Though the original members of the Cologne-based band Can were steeped in the musical avant garde, with the keyboard player Irmin Schmidt and the bass player Holger Czukay both students of the experimental composer Karlheinz Stockhausen, they were convinced that “contemporary music” could also contain rock, funk and free jazz.
Damo Suzuki, Can’s vocalist from 1970 until 1973, who has died aged 74, helped stretch their musical ambitions further still with his idiosyncratic and inimitable performances.
Suzuki’s first recordings with Can appeared on the album Can Soundtracks (1970), a compilation of pieces they recorded for various film soundtracks. Several of them were from the 1970 West German “spaghetti western” Deadlock, which enjoyed cult status. But this was just an appetiser for the following trio of albums, which have become the most highly regarded works in the Can catalogue.
The first of these was the double album Tago Mago (1971), a mesmerising brew of jazz drumming, instrumental improvisations, inventive tape-editing techniques and Suzuki’s enigmatic vocal acrobatics.
What words he was singing, or what language they were in, were secondary considerations to the impact they made at any particular moment. In his book Japrocksampler (2007), Julian Cope described the Japanese fondness for bilingual “Japanglish” phrases “as evidenced by the singing style of Damo Suzuki … who successfully inspired a whole generation of punk and post-punk singers to follow him, myself included”.
Can’s music was never chartbusting material, though their albums are frequently appraised as among the most influential in rock. Their legacy has echoed through numerous bands who came after them, including Radiohead, Public Image Ltd, Happy Mondays and The Fall (who included I Am Damo Suzuki on their 1985 album This Nation’s Saving Grace).
However, Can’s next album Ege Bamyasi (1972) did produce a hit single with Spoon, a faintly sinister piece that reached No 6 in Germany, thanks to its inclusion in the German TV thriller Das Messer (The Knife). Suzuki’s final Can album was Future Days (1973), a more ambient and atmospheric production through which his vocals are seamlessly woven.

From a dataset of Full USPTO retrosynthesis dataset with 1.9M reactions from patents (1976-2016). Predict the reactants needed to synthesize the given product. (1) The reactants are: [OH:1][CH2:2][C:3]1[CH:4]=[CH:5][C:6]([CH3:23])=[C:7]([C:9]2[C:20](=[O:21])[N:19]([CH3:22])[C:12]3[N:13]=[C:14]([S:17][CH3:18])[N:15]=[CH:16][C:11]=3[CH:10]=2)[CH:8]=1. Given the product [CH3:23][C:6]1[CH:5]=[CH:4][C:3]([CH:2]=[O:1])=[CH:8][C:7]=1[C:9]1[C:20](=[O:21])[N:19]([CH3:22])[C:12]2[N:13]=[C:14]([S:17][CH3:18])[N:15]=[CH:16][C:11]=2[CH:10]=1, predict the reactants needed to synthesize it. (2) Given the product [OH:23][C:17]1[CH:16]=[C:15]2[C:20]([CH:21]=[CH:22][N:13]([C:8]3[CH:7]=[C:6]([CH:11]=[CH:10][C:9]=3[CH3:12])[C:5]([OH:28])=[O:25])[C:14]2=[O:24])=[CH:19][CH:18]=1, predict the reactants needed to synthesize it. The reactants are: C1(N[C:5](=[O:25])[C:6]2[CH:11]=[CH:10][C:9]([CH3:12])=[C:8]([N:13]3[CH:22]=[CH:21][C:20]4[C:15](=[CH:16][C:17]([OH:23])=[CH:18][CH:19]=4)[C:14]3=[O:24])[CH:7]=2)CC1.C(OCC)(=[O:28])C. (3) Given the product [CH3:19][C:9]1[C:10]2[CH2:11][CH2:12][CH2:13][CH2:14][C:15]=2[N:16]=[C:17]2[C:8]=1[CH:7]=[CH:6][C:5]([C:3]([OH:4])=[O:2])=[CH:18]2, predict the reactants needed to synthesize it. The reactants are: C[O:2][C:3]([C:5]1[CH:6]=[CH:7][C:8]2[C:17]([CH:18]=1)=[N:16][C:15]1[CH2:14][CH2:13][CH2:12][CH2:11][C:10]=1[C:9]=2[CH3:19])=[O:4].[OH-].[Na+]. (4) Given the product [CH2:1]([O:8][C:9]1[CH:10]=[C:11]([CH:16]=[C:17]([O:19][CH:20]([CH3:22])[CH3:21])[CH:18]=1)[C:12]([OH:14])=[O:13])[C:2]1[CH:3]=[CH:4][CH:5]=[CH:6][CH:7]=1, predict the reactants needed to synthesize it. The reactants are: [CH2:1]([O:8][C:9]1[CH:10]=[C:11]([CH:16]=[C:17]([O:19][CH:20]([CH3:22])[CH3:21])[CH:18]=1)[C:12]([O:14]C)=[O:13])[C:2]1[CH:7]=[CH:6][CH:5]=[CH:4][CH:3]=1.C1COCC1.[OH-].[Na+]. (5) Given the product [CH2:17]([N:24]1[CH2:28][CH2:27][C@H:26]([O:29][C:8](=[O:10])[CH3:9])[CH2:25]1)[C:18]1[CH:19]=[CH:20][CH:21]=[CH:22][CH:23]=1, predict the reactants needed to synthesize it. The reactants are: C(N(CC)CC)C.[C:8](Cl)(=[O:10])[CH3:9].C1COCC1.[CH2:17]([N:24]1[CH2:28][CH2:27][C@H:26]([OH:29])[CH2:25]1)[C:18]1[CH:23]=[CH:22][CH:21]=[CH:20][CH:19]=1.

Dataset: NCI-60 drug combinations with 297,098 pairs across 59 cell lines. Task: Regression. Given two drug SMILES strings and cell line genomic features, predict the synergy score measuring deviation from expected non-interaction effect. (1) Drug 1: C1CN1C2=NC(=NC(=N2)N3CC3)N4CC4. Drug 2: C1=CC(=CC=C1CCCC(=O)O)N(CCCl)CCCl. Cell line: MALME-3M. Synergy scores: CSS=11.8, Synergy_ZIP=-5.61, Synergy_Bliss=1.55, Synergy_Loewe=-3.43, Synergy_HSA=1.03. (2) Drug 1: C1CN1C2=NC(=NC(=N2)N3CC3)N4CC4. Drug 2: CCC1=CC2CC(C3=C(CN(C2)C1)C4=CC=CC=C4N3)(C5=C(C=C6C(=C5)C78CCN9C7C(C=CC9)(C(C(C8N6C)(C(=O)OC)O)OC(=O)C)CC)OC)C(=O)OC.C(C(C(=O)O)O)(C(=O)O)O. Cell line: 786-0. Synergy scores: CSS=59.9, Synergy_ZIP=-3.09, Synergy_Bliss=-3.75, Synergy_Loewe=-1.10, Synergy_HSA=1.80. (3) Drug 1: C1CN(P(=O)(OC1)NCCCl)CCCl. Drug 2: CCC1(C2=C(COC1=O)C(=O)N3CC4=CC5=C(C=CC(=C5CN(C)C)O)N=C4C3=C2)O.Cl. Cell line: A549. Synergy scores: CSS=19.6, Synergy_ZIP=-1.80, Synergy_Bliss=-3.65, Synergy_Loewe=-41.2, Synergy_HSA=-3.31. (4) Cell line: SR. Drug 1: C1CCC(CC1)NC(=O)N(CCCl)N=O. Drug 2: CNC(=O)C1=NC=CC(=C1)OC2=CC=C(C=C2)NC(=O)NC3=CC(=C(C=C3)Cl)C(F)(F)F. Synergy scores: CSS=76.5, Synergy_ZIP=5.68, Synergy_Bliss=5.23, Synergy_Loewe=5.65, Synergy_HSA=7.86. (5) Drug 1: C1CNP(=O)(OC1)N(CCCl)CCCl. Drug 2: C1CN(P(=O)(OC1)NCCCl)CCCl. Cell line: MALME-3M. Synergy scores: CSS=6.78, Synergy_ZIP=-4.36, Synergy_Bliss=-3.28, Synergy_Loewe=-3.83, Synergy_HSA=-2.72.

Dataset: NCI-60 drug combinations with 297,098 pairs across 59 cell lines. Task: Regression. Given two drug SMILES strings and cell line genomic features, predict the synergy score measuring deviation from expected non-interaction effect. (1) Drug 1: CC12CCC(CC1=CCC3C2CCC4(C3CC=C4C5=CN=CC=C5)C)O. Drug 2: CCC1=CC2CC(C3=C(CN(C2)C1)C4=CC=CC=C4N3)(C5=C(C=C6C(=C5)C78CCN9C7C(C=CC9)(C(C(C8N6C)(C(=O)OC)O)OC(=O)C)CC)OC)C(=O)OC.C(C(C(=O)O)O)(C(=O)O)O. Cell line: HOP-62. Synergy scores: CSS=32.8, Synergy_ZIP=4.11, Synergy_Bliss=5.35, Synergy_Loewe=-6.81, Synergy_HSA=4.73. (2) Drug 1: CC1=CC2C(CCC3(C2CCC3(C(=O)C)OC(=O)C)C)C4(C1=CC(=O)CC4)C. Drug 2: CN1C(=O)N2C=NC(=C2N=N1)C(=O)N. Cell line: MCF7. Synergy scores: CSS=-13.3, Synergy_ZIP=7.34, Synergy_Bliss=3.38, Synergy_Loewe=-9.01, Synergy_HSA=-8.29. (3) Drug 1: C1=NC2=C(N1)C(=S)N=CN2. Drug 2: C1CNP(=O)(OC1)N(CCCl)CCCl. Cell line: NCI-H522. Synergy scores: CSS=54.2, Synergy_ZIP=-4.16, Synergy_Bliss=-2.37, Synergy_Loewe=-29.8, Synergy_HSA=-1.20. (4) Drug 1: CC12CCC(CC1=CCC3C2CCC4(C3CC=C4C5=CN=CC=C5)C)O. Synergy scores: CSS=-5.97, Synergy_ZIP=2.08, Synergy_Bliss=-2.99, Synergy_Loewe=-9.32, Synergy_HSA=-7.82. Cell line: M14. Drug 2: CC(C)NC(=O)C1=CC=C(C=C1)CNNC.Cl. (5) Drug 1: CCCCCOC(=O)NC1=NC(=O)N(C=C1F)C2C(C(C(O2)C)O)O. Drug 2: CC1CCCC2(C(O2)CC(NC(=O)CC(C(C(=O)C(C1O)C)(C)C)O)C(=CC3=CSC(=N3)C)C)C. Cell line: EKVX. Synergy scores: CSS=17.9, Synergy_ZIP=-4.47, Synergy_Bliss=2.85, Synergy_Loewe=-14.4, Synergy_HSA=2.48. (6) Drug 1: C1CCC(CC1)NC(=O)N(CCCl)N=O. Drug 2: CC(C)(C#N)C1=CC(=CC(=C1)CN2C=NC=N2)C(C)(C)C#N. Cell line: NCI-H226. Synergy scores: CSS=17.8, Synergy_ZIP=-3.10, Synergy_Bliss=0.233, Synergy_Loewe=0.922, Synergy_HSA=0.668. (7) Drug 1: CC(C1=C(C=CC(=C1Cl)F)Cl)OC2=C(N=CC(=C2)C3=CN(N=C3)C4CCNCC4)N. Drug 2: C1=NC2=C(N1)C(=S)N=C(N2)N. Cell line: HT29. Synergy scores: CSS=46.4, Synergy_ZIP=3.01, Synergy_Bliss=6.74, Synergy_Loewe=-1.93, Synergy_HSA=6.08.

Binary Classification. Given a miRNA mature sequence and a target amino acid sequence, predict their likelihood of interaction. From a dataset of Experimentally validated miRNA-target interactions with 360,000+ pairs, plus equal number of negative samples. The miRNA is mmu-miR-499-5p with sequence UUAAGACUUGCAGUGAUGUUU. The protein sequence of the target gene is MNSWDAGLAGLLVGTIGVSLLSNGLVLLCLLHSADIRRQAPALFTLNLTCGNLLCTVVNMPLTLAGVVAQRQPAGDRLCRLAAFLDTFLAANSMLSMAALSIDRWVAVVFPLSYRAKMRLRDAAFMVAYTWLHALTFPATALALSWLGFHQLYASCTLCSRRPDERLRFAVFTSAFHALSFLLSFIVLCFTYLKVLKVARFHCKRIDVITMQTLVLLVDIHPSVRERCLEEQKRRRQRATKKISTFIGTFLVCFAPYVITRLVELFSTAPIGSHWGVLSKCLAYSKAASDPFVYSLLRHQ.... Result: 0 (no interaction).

He was born Kenji Suzuki in Oiso, in Japan’s Kanagawa prefecture. His father was an architect and his mother a housewife, who was left to bring up her four children after her husband died when Damo was five. “She is the most respected person in my life, because I learned from her so many things,” he told Mojo magazine.
He was an unenthusiastic student at school, but argued that keeping the brain uncluttered helped boost his creativity – “if you don’t have any information you can make many things”. As a teenager in the 1960s he soaked up Anglo-American pop music, from soul and Motown to the British invasion bands, though he found the Kinks more interesting than the Beatles and the Rolling Stones.
He left Japan the day after his 18th birthday in 1968 and, after spending time in Sweden, London and Wexford in Ireland, he arrived in Germany in 1970. He was not clear about how he acquired the name “Damo”.
He was scraping a living by doing pavement paintings and busking on the streets of Munich, and he caught the eye, or ear, of Czukay and Can’s drummer Jaki Liebezeit. Can’s original vocalist, the American singer and sculptor Malcolm Mooney, had recently quit the band after appearing on their debut album, Monster Movie (1969). Evidently intrigued by his improvisational style, the pair asked Suzuki to perform on stage with them that night.
Despite his successful work with Can, Suzuki was unsentimental about leaving them in 1973. “I’m not interested in hanging on to the past,” he told the Guardian in 2022. “I like to spend time in the now because there I can create something new, but in the past I cannot.”
He became a Jehovah’s Witness and stayed out of music for a decade, doing a variety of jobs, including working as a hotel receptionist and exporting vintage cars. “It was a really amazing time,” he said. “I had no contact with musicians. I lived together with my family. For me, music is not that important (as other musicians think). Music is simply a thing which I can immerse my imagination in, my fantasy, my art.”
In 1983 he was diagnosed with colon cancer – the disease that had killed his father – and underwent surgery. He subsequently resumed his musical career. An inveterate traveller, he performed live improvised music with local musicians whom he described as “sound carriers”, forming what was dubbed Damo Suzuki’s Network or the Damo Suzuki Band.
The disease was kept at bay until 2014. Despite undergoing numerous surgeries, Suzuki continued to tour and perform until the arrival of the Covid-19 epidemic, when he took himself off the road and turned his attention to painting. His experiences were recorded in Michelle Heighway’s documentary Energy: A Film About Damo Suzuki (2022). In 2019 he published the memoir I Am Damo Suzuki, co-written with Paul Woods.
He is survived by his wife, Elke Morsbach.
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